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Understanding Japanese Shinto

Are you currently planning a stay in Japan, or are you perhaps already in Japan, and just wanting to find out more about the temples and shrines that you will likely encounter during your exploration of this wonderful country? Are you possibly studying traditional Japanese religion in school or even just wanting to understand more about the history of Japan and its unique culture? Let’s take a look at a popular animistic belief system with many shrines throughout Japan known in Japanese as “Shinto”.

You may or may not have heard of Shinto before, depending on how much you have traveled in Japan or studied the culture. The Japanese word “Shinto” is a combination of imported Chinese words for “Spirit” (Shin) and “Way” (To) which is actually from the word “Tao”. Thus Shinto essentially means “Way of the Spirit”. Taoism is a kind of traditional Chinese way of understanding and interacting with the natural world that focuses primarily on harmony with the flow of energy of the world.

While most people today have likely heard of Taoism, or at least seen a yin-yang or person performing Tai Chi movements at some point, most people are likely not so familiar with Japanese Shinto. Shinto is attributed to a combination of numerous influences, including Chinese Tao and also animistic Korean and aboriginal Japanese shamanism. Add a helping of Buddhism and Confucianism and you start to realize how diverse it can be. Many of China’s cultural gems have historically been imported and adopted by Japanese culture over the centuries. This makes more sense when one looks at the origins of the non-aborigine Japanese people as they historically appear to have primarily migrated from China. A decent percentage also likely migrated from Korea, but that is not generally spoken about popularly in Japan.

You may also be interested to know that in addition to the diversity of imported influences, there is also uniquely Japanese customization to this ideology. Basically, the concept is that there are spirits called “Kami” present throughout the natural world and so shrines and traditions are based around appeasing the Kami and benefiting from them. The issue is that what is called Shinto is essentially a variety of localized animistic shrines and practices which historically vary from place to place. There is also no real historical continuity in Shinto as a singular religion in Japan prior to the late 1800s or early 1900s. There were, however, numerous animistic temples across the land that shared many similar symbols, customs, and traditions.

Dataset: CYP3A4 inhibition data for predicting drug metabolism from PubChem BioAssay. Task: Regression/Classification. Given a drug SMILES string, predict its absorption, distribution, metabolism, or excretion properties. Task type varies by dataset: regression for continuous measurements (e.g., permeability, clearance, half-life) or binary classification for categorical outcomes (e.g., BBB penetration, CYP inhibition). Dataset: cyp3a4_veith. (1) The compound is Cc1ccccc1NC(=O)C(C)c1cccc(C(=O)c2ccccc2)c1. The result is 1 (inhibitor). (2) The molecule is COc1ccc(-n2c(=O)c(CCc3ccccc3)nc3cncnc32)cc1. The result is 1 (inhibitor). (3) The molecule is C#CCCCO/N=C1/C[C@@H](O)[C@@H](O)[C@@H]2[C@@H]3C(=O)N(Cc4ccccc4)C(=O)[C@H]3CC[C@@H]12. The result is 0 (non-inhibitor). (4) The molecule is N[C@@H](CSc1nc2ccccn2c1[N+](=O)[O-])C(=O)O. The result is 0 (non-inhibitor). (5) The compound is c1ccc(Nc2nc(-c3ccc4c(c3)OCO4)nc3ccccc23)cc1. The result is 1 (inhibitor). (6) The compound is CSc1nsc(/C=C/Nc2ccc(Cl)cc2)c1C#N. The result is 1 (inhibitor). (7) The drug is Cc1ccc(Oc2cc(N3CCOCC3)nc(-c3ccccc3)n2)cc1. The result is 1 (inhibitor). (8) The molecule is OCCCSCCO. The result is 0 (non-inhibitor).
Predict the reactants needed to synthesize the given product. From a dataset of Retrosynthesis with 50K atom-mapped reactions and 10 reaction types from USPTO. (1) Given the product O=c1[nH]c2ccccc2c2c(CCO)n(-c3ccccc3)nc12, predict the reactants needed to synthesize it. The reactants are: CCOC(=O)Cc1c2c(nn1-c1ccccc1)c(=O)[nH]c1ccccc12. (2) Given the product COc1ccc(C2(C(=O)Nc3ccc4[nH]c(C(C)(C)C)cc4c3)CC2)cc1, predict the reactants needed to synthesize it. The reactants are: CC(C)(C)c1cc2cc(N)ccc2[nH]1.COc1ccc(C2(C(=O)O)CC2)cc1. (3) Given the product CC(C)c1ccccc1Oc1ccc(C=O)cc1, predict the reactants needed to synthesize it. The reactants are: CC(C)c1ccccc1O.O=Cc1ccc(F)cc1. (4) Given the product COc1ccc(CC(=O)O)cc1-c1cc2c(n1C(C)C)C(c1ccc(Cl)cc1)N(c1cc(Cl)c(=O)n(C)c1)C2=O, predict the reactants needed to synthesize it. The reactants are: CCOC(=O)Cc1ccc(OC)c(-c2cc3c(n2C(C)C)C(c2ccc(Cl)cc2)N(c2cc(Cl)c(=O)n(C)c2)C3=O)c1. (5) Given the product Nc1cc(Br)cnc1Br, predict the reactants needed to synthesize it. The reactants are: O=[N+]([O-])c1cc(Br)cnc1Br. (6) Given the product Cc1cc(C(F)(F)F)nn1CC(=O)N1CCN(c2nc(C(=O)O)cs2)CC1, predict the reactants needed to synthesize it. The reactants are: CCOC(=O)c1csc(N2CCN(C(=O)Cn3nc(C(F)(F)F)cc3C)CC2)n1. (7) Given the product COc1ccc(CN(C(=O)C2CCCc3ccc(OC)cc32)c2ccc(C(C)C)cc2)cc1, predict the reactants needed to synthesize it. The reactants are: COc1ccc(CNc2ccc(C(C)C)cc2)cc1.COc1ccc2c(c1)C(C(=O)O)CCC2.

Shinto as a singular organized and nationalized “religion” essentially dates back to the Meiji constitution of the late 1800’s as a way for the newly self-appointed and centralized imperial government to rewrite history for its own benefit and create a national identity in the process. It was fabricated by the imperial government to falsely deify the royal family and socially engineer a monarchy. The nation was programmed to believe it and thus Japan attempted to take over the world in WWII. What you may find surprising in Japan is how many of the Japanese people still seem to have no idea how young and corrupt that conceptualized version of Shinto essentially is. This is likely, in part, due to the fact that the Japanese population was so well brainwashed, by their then imperial government, to accept that a modern retrofitted conceptualization of traditional Shinto was actually a historic tradition. The modern propagandized Shinto introduced around the turn of the 20th century in Japanese schools is still apparently, although somewhat discreetly, practiced by many temples who only allow people that seem Japanese to enter. What is ironic is that this invented modern imperial Shinto based this bigotry on the concept of the Japanese people being native to Japan, yet the actual natives of the country have been historically shunned. Part of this is obviously due to the fact that the existence of actual natives of Japan, whose presence long pre-dates those considered “Japanese”, completely falsifies imperialistic Shinto. The natives were conveniently written out of Japanese history books and their existence was generally ignored for the sake of nationalistic pride.

Regardless of all of this, the shrines of Japan are often pretty and can be a lot of fun if you don’t take them too seriously. Remember that the customs and shrines usually pre-date the concepts of the priests you will see at the temples. It’s generally best to enjoy the shrines and ignore the people running them.